Tag: Orienteering

10 Things to Do With Your Extra Hour of Daylight

Extra-hour-daylight

British Summer Time is here! With promises of long, warm summer nights, sunny evenings at the crag and weekends packed with adventure from dawn to dusk. Admittedly, we’re still in March, which means for every day of sun you get one of rain with the additional bonus of the occasional hard frost, but hey, that’s what living in the UK is all about.

I love this time of year. Finally, the dark days of winter are behind us. There’s no longer the agony of staring out of the office window, knowing that by the time you get to leave work, the sun will have slipped away. And let’s face it, it’s much easier to get motivated to go for a post-work run when it’s still light outside.

If you’re itching to get outside, but lacking in inspiration, here are ten fun things to do outdoors with your extra hour of evening daylight.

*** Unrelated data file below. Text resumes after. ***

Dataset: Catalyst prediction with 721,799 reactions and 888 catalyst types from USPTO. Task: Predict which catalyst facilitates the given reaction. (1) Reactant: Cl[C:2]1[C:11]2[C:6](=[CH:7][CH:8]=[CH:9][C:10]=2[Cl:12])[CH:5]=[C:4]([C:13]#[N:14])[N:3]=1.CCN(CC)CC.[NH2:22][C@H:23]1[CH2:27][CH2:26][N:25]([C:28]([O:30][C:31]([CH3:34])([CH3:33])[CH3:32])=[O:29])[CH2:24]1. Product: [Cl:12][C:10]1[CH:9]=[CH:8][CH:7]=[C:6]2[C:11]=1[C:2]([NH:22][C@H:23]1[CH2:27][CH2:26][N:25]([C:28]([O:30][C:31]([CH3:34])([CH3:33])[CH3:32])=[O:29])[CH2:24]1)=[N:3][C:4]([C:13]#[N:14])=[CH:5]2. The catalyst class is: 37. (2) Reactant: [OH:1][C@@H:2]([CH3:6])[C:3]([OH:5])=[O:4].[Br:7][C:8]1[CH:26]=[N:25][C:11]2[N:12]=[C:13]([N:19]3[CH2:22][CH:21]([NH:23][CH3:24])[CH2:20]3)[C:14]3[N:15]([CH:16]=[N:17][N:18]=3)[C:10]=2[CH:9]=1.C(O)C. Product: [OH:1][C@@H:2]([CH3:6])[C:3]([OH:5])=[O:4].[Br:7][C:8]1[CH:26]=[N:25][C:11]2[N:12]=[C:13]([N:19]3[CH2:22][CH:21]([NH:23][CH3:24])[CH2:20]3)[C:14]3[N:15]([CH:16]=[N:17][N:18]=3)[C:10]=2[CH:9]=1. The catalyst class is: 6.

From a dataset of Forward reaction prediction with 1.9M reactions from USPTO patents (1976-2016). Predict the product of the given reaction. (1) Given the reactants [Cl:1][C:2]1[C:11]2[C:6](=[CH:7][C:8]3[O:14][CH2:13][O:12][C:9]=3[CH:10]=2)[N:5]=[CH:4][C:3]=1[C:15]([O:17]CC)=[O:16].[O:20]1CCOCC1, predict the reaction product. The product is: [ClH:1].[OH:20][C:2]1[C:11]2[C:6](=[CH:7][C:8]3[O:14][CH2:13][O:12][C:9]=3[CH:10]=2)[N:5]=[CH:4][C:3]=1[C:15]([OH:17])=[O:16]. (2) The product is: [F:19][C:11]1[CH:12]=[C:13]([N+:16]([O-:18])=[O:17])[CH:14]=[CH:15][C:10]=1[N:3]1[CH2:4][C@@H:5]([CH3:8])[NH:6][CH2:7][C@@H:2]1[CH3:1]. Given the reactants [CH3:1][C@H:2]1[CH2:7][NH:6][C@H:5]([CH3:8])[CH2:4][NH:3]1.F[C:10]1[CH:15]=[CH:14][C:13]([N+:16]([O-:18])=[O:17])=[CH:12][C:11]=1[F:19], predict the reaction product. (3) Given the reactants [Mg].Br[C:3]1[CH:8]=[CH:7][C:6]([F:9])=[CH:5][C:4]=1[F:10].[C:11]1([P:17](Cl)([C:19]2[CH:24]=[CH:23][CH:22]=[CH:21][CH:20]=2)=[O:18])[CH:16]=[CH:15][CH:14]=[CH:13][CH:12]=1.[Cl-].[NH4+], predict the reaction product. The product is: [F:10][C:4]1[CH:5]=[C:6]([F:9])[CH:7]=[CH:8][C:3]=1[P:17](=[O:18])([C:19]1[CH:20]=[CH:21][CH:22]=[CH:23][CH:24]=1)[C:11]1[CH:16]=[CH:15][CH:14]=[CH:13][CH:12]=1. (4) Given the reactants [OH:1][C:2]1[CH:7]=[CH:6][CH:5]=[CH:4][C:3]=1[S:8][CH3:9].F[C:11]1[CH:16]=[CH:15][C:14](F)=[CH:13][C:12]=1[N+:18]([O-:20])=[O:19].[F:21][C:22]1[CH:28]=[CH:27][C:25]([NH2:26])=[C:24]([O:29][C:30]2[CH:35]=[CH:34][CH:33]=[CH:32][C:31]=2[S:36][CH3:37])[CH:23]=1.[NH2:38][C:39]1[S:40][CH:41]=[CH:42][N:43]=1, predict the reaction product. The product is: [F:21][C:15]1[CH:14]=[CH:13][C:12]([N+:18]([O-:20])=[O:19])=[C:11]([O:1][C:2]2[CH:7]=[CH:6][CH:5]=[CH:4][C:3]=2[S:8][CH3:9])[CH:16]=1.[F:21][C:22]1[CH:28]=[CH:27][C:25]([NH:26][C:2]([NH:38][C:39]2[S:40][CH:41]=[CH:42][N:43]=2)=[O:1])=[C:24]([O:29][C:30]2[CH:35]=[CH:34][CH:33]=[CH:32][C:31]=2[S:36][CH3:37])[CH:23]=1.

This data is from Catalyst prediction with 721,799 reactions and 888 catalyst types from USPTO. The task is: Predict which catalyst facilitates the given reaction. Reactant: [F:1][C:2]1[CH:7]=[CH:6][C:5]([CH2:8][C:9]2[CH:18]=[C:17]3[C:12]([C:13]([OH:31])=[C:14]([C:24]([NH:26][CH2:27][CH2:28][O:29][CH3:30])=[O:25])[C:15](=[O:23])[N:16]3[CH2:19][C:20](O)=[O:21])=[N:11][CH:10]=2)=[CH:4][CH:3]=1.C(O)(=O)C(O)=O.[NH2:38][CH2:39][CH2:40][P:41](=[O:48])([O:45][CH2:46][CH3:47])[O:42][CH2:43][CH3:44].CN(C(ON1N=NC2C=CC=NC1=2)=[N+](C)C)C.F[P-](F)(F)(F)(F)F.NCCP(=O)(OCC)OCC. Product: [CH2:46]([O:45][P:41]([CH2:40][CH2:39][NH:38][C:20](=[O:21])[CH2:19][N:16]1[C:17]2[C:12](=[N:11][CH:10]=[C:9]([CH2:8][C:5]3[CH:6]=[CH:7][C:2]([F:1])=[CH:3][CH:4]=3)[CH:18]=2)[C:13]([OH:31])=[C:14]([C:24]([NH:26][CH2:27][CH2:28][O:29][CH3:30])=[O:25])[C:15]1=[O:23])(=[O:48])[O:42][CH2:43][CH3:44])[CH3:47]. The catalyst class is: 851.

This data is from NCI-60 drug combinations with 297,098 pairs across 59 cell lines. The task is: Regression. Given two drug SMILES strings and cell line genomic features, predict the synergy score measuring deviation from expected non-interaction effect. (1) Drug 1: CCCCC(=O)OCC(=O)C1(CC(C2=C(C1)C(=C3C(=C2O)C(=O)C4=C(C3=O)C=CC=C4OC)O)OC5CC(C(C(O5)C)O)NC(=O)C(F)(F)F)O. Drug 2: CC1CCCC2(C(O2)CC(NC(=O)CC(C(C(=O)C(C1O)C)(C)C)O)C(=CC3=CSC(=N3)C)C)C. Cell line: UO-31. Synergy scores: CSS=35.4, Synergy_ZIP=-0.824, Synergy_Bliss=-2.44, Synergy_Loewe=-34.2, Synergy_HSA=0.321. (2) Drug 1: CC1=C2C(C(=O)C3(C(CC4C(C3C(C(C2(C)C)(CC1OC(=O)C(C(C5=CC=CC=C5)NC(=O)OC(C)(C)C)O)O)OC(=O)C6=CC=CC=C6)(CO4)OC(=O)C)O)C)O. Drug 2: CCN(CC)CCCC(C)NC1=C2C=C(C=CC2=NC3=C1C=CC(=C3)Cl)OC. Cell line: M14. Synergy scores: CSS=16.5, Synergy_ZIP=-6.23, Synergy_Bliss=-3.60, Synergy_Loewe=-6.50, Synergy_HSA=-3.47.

Take a Different Route Home From Work

If you cycle, walk or run to work, winter commuting can be a punishing experience. Every day becomes a battle of your will versus the weather. Whether you have your head down, pedalling into a headwind, or you end up fighting with your umbrella as you get soaked by a passing lorry, the shortest route home is usually the preferable one.

The reward for your perseverance, is the warm, dry summer evenings, where commuting becomes a pleasure rather than a chore. So now you have a bit more daylight, why not choose an alternative route home and explore more of your local area? Use the CycleStreets planner to plan a longer route home on quiet back roads and cycle paths or swap your road bike for a mountain bike and go off-road.